2010 New England and Atlantic Canada travel blog

Lower Five Island, NS - Diamond Shores Campground - Site 10

Shediac, NB to Lower Five Islands, NS 1 - the sign for...

Shediac, NB to Lower Five Islands, NS 2 - coming into Nova...

Shediac, NB to Lower Five Islands, NS 3

Shediac, NB to Lower Five Islands, NS 4 - roads may freeze...

Shediac, NB to Lower Five Islands, NS 5 - The road that...

The Ocean Shores Campground next to ours

Ours isn't the only Hurricane in Lower Five Islands

The views don't get much better than this from the Mothership

Low Tide 1 - a clammer raking clams at low tide

Low Tide 2 - another clammer using his ATV to get around...

The river that runs into the bay and through it at low...

Low - High Tide 1 - the left side of the bay

Low - High Tide 2 - the five islands - at low...

Low - High Tide 3 - here you can see how dry...

Low - High Tide 4 - there is a tremendous amount of...

Low - High Tide 5 - you can see the small island...

Fisherman taking advantage of the receding tide

Getting close to sunset as the tide is receding - two lone...


It was an uneventful, 99 mile, two-hour drive down to Lower Five Islands, NS from Shediac, NB on Friday. We are staying at the Diamond Shores Campground right on the Bay of Fundy, opposite the Five Islands. The camp sites are very tight but the views are magnificent! We have full hookups but no WiFi and very poor cell coverage. DirecTV works great as I am still able to get a signal in the low 80s unless it’s raining. I expect this entry will not get posted until after we have left here and found a campground with WiFi.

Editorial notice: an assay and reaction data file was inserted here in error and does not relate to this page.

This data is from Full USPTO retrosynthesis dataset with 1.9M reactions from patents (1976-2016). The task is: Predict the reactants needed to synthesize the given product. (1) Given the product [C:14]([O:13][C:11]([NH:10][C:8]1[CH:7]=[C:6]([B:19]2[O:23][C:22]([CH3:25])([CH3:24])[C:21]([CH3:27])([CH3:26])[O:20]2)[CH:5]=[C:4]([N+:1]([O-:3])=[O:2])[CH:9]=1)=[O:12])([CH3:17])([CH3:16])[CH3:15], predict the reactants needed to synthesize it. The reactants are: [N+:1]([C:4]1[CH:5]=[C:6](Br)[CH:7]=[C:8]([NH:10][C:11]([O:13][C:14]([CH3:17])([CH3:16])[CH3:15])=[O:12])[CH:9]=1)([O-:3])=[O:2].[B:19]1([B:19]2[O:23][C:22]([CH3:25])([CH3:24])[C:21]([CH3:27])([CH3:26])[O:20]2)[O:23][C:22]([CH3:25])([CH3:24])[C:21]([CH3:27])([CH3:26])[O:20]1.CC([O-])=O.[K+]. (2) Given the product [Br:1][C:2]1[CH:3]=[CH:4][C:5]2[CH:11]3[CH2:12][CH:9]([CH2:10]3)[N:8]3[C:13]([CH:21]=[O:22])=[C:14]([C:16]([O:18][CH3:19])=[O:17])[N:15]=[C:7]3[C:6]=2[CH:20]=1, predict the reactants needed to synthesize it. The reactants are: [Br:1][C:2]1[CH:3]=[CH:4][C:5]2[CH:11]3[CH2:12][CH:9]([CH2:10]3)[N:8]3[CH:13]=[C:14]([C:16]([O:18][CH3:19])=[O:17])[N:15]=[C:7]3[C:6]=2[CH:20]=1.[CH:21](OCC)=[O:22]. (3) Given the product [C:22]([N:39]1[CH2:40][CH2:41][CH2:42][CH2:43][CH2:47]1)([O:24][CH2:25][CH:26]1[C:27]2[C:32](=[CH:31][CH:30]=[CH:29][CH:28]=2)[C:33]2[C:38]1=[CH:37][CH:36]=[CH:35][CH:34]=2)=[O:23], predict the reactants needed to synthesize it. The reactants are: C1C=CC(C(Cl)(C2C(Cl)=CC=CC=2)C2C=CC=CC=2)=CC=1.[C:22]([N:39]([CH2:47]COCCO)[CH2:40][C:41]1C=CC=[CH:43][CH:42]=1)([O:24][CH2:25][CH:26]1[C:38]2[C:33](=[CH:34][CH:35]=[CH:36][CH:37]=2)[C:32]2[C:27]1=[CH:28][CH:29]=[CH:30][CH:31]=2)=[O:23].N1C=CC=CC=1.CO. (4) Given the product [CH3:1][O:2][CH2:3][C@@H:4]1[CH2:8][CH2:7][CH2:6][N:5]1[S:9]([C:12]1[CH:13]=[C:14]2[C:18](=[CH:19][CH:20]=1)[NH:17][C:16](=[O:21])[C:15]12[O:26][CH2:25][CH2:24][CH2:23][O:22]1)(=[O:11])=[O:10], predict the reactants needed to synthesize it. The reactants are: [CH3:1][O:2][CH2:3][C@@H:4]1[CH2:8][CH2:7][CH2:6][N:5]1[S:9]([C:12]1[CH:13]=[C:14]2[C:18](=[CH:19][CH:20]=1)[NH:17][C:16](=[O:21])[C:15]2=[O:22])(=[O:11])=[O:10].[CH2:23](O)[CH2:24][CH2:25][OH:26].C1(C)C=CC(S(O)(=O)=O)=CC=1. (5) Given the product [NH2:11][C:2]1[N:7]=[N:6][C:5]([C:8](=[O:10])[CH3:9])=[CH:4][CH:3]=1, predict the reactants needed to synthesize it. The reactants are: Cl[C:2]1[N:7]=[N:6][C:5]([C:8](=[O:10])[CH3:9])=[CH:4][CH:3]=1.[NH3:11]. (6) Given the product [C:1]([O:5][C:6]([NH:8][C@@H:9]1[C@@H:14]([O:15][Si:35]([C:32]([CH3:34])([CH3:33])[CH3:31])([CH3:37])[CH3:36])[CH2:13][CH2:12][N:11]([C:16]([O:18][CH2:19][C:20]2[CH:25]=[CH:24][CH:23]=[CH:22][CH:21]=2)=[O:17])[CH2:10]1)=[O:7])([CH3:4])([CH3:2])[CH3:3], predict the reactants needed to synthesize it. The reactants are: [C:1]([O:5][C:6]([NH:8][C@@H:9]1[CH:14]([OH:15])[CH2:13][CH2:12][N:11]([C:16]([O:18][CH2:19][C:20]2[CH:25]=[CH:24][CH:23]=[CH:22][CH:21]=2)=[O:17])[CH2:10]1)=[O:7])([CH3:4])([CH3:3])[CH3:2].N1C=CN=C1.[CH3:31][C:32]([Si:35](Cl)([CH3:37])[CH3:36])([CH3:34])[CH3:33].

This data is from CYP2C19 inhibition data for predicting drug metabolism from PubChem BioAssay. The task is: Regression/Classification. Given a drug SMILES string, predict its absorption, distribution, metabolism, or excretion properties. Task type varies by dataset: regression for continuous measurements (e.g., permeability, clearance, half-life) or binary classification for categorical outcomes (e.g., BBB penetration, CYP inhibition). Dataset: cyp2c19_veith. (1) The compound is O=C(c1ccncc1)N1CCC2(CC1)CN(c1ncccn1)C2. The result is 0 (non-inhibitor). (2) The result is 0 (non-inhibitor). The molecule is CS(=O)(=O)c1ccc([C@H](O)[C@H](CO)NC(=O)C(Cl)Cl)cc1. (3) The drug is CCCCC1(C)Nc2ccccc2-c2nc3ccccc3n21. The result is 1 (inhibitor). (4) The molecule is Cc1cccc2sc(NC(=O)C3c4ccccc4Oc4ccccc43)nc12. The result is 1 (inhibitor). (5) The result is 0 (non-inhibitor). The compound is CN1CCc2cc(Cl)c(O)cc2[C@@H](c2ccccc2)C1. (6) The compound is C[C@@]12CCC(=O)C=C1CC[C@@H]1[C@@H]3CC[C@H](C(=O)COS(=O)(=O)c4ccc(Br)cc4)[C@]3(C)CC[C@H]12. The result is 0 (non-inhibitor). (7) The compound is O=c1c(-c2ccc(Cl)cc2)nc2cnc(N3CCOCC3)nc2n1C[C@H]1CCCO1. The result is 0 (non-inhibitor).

The high tides in the Bay of Fundy continue to amaze us. The large bay in front of us completely empties out at low tide with the exception of a small river that is flowing into it. When the tide comes in, it is very fast. You can almost see the water rising. If you look away for five minutes and then look back, it will have advanced several feet into the bay. At high tide it completely covers the bay and almost completely covers the rocks on the beach near the campground. I have tried to make some combination shots showing the high and low tide from the same view so you can see the dramatic difference.

If we had the same tides in Jacksonville, the whole area would be covered with water at high tide. In fact, very little of the state would be above water at high tide. It’s really hard to imagine their impact until you actually see them.

We head for Grand Pre, NS tomorrow (Sunday) for a two night stay – hopefully they will have WiFi and I can get this posted then.

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